The Reference Shelf

  • A Bloomberg comic explains how negative interest rates aim to put money to work.
  • The Bank for International Settlements published a March 2016 report on negative rates.
  • An analysis of the impact of negative rates in 2015 from Sweden’s central bank.
  • Blog posts from Francesco Papadia, a former director general for market operations at the ECB, on whether the central bank should have negative rates, and a discussion about where rates could go.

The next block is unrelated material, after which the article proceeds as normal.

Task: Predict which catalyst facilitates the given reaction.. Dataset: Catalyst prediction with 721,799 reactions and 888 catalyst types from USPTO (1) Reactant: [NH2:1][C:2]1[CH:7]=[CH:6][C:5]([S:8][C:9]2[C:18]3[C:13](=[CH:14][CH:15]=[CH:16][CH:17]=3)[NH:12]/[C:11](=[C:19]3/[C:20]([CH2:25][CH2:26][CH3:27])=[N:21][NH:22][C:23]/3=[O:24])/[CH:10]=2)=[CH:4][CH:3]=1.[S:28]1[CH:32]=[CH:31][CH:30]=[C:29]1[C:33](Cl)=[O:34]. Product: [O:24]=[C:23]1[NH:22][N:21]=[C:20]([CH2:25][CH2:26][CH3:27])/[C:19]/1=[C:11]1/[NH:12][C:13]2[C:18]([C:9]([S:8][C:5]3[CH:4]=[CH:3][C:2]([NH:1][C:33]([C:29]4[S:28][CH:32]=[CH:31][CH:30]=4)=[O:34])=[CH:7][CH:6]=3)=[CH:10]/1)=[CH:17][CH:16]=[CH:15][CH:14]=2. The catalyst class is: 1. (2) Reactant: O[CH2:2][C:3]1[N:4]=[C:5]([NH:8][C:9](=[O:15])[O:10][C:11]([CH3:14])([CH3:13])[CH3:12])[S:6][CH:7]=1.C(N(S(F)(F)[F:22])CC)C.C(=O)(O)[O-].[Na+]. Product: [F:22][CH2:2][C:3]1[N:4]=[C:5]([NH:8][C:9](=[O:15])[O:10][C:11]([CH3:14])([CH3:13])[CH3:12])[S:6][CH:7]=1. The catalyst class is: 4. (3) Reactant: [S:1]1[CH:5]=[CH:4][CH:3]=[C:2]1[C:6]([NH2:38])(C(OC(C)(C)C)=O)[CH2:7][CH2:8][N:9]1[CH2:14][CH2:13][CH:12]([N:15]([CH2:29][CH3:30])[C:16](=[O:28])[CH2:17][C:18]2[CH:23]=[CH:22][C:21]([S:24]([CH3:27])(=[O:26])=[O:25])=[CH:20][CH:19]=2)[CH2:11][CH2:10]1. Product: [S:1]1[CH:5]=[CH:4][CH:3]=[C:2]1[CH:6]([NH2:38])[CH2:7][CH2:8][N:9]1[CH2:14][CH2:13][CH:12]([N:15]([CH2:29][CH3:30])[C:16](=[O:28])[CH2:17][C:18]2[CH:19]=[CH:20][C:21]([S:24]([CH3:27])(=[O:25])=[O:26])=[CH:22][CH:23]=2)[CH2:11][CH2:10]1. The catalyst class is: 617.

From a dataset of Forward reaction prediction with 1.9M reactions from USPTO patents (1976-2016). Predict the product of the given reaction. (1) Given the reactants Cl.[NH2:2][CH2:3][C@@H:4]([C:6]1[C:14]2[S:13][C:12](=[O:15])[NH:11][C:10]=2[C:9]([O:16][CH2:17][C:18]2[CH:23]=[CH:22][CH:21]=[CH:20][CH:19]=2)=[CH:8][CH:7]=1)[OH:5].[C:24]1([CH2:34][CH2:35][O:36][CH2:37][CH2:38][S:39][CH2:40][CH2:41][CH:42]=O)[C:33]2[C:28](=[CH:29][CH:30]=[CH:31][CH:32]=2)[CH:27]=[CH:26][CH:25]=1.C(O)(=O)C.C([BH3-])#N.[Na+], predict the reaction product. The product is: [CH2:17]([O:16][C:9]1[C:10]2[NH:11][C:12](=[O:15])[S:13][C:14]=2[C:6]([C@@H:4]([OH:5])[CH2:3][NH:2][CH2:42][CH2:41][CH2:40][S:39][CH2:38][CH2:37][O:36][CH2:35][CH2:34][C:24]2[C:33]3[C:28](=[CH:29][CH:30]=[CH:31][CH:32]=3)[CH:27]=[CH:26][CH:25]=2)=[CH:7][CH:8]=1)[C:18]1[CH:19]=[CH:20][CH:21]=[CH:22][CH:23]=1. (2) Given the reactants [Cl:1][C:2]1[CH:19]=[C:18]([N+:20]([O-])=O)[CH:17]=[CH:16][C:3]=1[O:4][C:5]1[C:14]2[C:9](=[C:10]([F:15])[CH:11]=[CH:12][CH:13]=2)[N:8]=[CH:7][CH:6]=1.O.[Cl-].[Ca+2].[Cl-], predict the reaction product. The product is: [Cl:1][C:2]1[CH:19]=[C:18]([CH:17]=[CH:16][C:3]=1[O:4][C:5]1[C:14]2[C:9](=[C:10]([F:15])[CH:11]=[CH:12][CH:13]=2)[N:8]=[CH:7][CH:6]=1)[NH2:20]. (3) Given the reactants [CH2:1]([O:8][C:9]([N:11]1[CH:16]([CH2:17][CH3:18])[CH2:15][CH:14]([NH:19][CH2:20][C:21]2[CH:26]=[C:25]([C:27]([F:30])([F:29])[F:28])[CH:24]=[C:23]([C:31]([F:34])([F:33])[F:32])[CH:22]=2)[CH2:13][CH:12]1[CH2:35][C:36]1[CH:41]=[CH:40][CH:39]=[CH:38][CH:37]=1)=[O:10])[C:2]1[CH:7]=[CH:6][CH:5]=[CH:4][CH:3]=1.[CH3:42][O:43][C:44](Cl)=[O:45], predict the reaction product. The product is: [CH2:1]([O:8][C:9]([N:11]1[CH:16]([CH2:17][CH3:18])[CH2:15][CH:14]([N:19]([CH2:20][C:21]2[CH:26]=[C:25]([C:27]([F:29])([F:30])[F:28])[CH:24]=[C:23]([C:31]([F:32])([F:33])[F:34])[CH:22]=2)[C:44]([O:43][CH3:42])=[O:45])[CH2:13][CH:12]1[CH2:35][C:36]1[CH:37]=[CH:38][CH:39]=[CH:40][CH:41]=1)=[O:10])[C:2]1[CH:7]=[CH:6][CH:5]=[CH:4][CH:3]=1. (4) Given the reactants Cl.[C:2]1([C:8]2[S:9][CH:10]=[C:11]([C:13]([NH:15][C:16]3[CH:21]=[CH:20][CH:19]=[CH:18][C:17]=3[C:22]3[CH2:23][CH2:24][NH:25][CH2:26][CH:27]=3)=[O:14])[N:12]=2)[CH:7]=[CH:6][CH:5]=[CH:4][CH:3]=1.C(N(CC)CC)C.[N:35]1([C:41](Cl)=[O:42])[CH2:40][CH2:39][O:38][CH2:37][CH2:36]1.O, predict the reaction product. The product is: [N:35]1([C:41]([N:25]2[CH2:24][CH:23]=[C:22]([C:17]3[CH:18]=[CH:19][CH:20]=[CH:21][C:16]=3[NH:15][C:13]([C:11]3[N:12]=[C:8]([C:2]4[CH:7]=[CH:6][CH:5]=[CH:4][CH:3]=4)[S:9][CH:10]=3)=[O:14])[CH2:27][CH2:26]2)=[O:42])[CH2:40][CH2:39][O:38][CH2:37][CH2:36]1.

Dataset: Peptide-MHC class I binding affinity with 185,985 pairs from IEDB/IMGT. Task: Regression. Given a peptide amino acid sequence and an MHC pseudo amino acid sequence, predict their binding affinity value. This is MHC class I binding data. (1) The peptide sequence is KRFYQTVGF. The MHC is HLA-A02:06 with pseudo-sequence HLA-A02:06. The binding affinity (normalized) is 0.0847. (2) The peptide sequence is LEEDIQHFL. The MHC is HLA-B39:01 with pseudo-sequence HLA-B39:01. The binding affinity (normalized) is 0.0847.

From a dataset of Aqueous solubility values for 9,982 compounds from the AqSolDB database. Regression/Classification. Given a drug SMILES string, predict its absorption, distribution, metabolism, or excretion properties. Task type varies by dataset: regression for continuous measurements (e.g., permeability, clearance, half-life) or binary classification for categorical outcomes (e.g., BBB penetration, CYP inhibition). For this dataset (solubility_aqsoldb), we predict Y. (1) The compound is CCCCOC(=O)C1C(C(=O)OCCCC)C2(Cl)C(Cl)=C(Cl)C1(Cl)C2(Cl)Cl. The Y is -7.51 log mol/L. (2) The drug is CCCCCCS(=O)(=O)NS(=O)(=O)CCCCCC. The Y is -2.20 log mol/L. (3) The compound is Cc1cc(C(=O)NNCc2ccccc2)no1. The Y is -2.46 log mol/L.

• A speech by Benoit Coeure, a member of the ECB Executive Board, on monetary policy and the challenges of the zero lower bound.
  • A Bloomberg News article outlining the pros and cons of a deposit rate of zero or below and a QuickTake on the ECB’s debate over quantitative easing.
  • An ECB research paper on non-standard monetary policy and a Bank of England study of negative rates.